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    The Wood Gun manual states center bricks should last 10 to 15 cords and larger refractory should last 10-15 years. This is a maintenance item I had not considered when looking at various boilers. If I get 15 years on the larger I'll be happy but I would have thought the "nozzle" brick should last longer than 10 cords!
  11. tbsdolmar

    tbsdolmar New Member

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    This guy only burnt 6 cords of wood last year. He said if he had known what he knows now he probably would not have gotten it. And like I said he already has erosion in the large refractory, so who knows how long it will last. I'm just pointing out some things that most people don't take into consideration when buying these. This stuff can add up over the years.
  12. mark123

    mark123 Member

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    Has anyone here made there own refractories, The center ones for the wood gun look pretty simple, it would not be hard to make a mold, maybe from fiberglass and then mix your own refractory cement such as this. I think there is stainless mesh in there as well.

    http://www.backyardmetalcasting.com/refractories.html
  13. chiefburritt

    chiefburritt New Member

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    Soooo! Call the local boiler guy to service the oil burner and you'll pay at least ,your quote $134, buy the oil at whatever the speculators set it at, pay the tax on the oil. it doesn't matter if i have to buy a set of center bricks once a year, big deal I'm still ahead of the game. Everything has a maintenance cost, nothing is perfect. Especially if man made it. Not arguing with you but that is the way of life. My woodgun operates as advertised and I am very pleased with that, it's what makes me happy.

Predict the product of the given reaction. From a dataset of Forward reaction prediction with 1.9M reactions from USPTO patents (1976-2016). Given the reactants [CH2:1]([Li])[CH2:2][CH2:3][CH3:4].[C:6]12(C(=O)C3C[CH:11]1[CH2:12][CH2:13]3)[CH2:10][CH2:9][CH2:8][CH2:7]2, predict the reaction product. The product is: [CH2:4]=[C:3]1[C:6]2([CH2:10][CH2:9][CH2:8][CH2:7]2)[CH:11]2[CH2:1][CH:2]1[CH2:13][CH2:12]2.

BTW they are the only manufacturer that would do a steam application, so. You gotta remember you are burning with wood it takes work and some maintenance to make it all worth it.
  14. sbleiweiss

    sbleiweiss New Member

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    The E140 and E180 are about the same BTU output, the main difference is the firebox volume. The boiler part number is not exactly the BTU rating.

    Part # Output Firebox (Cu Ft)
    E100 100K 6.5
    E140 140K 10
    E180 150K 14
    E200 185K 18
    E250 230K 22

    The E140 and E180 are the same length. I believe this roughly sets the BTU output with any other difference coming from the amount of air pulled through the unit. I think the E180 has the belt drive fan set-up where the E140 is direct drive. The belt drive fan keeps the motor away from the heat and should allow the bearings to last much longer. I think this is a better setup as it allows some adjustment of fan speed to adjust for your type of wood. All units up to the E180 are 6" flue, then it's 8".